£10m boost to Mytholmroyd flood defences

The Co-op and Burnley Road, Mytholmroyd, December 26, 2015, floods. Picture by  Jade Smith

The Co-op and Burnley Road, Mytholmroyd, December 26, 2015, floods. Picture by Jade Smith

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More than £10m will be ploughed into Mytholmroyd to build new flood defences to better protect homes and businesses from the devastating impact of flooding.

A new flood action plan for the village, commissioned by Environment Secretary Elizabeth Truss, sets out a programme to reduce the flood risk in Mytholmroyd, with construction work due to start by the end of the year.

Calder Valley MP Craig Whittaker hailed the plan as “great news” for the flood-ravaged village.

The outline plan includes proposals to construct new walls and raise existing ones to up to a maximum height of approximately 1.8m, widen the channel on the River Calder including improvements to bridge structures, strengthen buildings on both banks of the River Calder and Cragg Brook and make improvements to the culvert on While Lee Clough.

Residents will now be consulted on the options to ensure the right decisions are made.

In conjunction with developing options to reduce the risk of flooding from the Calder and its tributaries, the Environment Agency is also working with partners to develop an understanding of surface water flood risk, and the links with flooding from the highways, sewers and the Rochdale Canal.

Around 370 properties were flooded in Mytholmroyd as unprecedented, torrential downpours battered the upper Calder Valley on Boxing Day.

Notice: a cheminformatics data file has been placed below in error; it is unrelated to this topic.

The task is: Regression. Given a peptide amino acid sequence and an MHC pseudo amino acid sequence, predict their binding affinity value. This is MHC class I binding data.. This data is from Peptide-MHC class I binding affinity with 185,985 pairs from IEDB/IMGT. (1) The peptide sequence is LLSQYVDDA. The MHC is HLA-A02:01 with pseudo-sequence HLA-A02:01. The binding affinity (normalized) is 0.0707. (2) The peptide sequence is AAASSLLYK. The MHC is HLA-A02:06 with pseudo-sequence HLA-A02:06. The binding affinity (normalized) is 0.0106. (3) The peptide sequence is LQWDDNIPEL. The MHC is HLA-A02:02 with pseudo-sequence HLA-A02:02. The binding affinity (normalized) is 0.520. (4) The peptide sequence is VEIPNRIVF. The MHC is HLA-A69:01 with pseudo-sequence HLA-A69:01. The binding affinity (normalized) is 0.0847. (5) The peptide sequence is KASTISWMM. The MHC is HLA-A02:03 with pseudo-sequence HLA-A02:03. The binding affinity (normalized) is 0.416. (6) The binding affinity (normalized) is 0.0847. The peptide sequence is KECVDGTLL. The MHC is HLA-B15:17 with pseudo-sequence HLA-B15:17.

Environment Secretary Elizabeth Truss said: “I saw first-hand the devastation caused in Mytholmroyd by the floods. It was heartbreaking to see, but also inspiring to witness the community rally round, especially as someone who grew up in Yorkshire.

“I am determined the people of Mytholmroyd have the best possible protection against future flooding and this plan is a key step to making that happen and delivering on our £10 million pledge.

“The local geography is challenging and there are no simple answers, but we will not shy away from the task in hand. That is why the Environment Agency has developed a plan that will have the biggest impact on saving people’s homes, businesses, and ultimately lives, from future flooding.”

Councillor Tim Swift, leader of Calderdale Council, added: “We encourage local people and businesses to look at the action plan and get involved through their local flood group and consultation events coming up over the next month.”

The flood action plan for Mytholmroyd comes after the Government announced funding of an extra £35m for flood defences in Calderdale, on top of £17m already in the programme. A plan for the whole Calder Valley will be completed by October 2016.